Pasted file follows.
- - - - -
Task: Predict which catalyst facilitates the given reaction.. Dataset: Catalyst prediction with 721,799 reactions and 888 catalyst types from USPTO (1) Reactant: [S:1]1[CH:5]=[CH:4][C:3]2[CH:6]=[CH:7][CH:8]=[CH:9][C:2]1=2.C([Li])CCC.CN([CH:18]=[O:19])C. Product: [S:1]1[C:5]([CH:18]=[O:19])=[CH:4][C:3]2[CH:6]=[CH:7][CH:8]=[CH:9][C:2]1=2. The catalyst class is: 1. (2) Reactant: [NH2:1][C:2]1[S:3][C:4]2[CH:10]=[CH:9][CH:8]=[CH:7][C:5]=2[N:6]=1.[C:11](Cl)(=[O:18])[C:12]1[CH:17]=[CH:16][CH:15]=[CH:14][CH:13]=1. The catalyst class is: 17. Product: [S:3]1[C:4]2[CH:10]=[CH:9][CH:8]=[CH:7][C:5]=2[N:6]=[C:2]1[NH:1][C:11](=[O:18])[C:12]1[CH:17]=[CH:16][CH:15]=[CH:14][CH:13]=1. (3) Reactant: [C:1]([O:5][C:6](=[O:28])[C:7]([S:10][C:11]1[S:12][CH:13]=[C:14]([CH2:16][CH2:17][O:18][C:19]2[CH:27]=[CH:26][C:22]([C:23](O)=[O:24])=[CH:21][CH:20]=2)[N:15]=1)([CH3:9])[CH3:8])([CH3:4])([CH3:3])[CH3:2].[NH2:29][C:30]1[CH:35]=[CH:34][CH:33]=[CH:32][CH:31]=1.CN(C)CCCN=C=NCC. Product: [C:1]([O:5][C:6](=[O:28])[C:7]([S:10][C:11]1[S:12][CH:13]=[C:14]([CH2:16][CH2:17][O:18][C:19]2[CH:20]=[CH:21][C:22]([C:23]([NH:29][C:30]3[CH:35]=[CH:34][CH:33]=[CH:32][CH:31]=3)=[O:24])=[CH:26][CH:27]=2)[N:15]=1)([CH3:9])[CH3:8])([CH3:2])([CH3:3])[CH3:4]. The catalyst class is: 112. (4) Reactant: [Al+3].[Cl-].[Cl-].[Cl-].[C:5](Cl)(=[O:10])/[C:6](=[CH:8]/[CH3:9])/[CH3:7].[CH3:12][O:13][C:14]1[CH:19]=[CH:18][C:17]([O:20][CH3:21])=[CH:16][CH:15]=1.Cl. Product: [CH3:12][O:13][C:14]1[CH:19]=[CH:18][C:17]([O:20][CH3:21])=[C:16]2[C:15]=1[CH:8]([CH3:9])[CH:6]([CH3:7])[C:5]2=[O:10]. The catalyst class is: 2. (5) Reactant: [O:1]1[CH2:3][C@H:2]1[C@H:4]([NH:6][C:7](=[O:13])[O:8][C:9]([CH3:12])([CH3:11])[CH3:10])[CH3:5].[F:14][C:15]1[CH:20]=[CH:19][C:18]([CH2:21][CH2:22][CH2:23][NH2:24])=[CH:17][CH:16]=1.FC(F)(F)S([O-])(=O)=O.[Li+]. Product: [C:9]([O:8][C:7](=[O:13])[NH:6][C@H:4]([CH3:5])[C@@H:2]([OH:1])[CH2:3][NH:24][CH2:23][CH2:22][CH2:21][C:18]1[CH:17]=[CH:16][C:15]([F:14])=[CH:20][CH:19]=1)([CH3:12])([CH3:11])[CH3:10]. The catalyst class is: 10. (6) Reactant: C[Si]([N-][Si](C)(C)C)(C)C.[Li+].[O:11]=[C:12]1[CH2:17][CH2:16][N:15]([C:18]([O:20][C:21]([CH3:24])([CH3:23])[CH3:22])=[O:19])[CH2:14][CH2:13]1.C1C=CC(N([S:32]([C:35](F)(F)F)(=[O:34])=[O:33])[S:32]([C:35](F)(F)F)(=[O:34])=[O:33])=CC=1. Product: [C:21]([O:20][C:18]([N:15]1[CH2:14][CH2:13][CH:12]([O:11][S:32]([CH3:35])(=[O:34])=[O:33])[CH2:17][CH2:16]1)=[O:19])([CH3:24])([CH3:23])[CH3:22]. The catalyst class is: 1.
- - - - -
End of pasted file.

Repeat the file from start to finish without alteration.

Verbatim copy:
Task: Predict which catalyst facilitates the given reaction.. Dataset: Catalyst prediction with 721,799 reactions and 888 catalyst types from USPTO (1) Reactant: [S:1]1[CH:5]=[CH:4][C:3]2[CH:6]=[CH:7][CH:8]=[CH:9][C:2]1=2.C([Li])CCC.CN([CH:18]=[O:19])C. Product: [S:1]1[C:5]([CH:18]=[O:19])=[CH:4][C:3]2[CH:6]=[CH:7][CH:8]=[CH:9][C:2]1=2. The catalyst class is: 1. (2) Reactant: [NH2:1][C:2]1[S:3][C:4]2[CH:10]=[CH:9][CH:8]=[CH:7][C:5]=2[N:6]=1.[C:11](Cl)(=[O:18])[C:12]1[CH:17]=[CH:16][CH:15]=[CH:14][CH:13]=1. The catalyst class is: 17. Product: [S:3]1[C:4]2[CH:10]=[CH:9][CH:8]=[CH:7][C:5]=2[N:6]=[C:2]1[NH:1][C:11](=[O:18])[C:12]1[CH:17]=[CH:16][CH:15]=[CH:14][CH:13]=1. (3) Reactant: [C:1]([O:5][C:6](=[O:28])[C:7]([S:10][C:11]1[S:12][CH:13]=[C:14]([CH2:16][CH2:17][O:18][C:19]2[CH:27]=[CH:26][C:22]([C:23](O)=[O:24])=[CH:21][CH:20]=2)[N:15]=1)([CH3:9])[CH3:8])([CH3:4])([CH3:3])[CH3:2].[NH2:29][C:30]1[CH:35]=[CH:34][CH:33]=[CH:32][CH:31]=1.CN(C)CCCN=C=NCC. Product: [C:1]([O:5][C:6](=[O:28])[C:7]([S:10][C:11]1[S:12][CH:13]=[C:14]([CH2:16][CH2:17][O:18][C:19]2[CH:20]=[CH:21][C:22]([C:23]([NH:29][C:30]3[CH:35]=[CH:34][CH:33]=[CH:32][CH:31]=3)=[O:24])=[CH:26][CH:27]=2)[N:15]=1)([CH3:9])[CH3:8])([CH3:2])([CH3:3])[CH3:4]. The catalyst class is: 112. (4) Reactant: [Al+3].[Cl-].[Cl-].[Cl-].[C:5](Cl)(=[O:10])/[C:6](=[CH:8]/[CH3:9])/[CH3:7].[CH3:12][O:13][C:14]1[CH:19]=[CH:18][C:17]([O:20][CH3:21])=[CH:16][CH:15]=1.Cl. Product: [CH3:12][O:13][C:14]1[CH:19]=[CH:18][C:17]([O:20][CH3:21])=[C:16]2[C:15]=1[CH:8]([CH3:9])[CH:6]([CH3:7])[C:5]2=[O:10]. The catalyst class is: 2. (5) Reactant: [O:1]1[CH2:3][C@H:2]1[C@H:4]([NH:6][C:7](=[O:13])[O:8][C:9]([CH3:12])([CH3:11])[CH3:10])[CH3:5].[F:14][C:15]1[CH:20]=[CH:19][C:18]([CH2:21][CH2:22][CH2:23][NH2:24])=[CH:17][CH:16]=1.FC(F)(F)S([O-])(=O)=O.[Li+]. Product: [C:9]([O:8][C:7](=[O:13])[NH:6][C@H:4]([CH3:5])[C@@H:2]([OH:1])[CH2:3][NH:24][CH2:23][CH2:22][CH2:21][C:18]1[CH:17]=[CH:16][C:15]([F:14])=[CH:20][CH:19]=1)([CH3:12])([CH3:11])[CH3:10]. The catalyst class is: 10. (6) Reactant: C[Si]([N-][Si](C)(C)C)(C)C.[Li+].[O:11]=[C:12]1[CH2:17][CH2:16][N:15]([C:18]([O:20][C:21]([CH3:24])([CH3:23])[CH3:22])=[O:19])[CH2:14][CH2:13]1.C1C=CC(N([S:32]([C:35](F)(F)F)(=[O:34])=[O:33])[S:32]([C:35](F)(F)F)(=[O:34])=[O:33])=CC=1. Product: [C:21]([O:20][C:18]([N:15]1[CH2:14][CH2:13][CH:12]([O:11][S:32]([CH3:35])(=[O:34])=[O:33])[CH2:17][CH2:16]1)=[O:19])([CH3:24])([CH3:23])[CH3:22]. The catalyst class is: 1.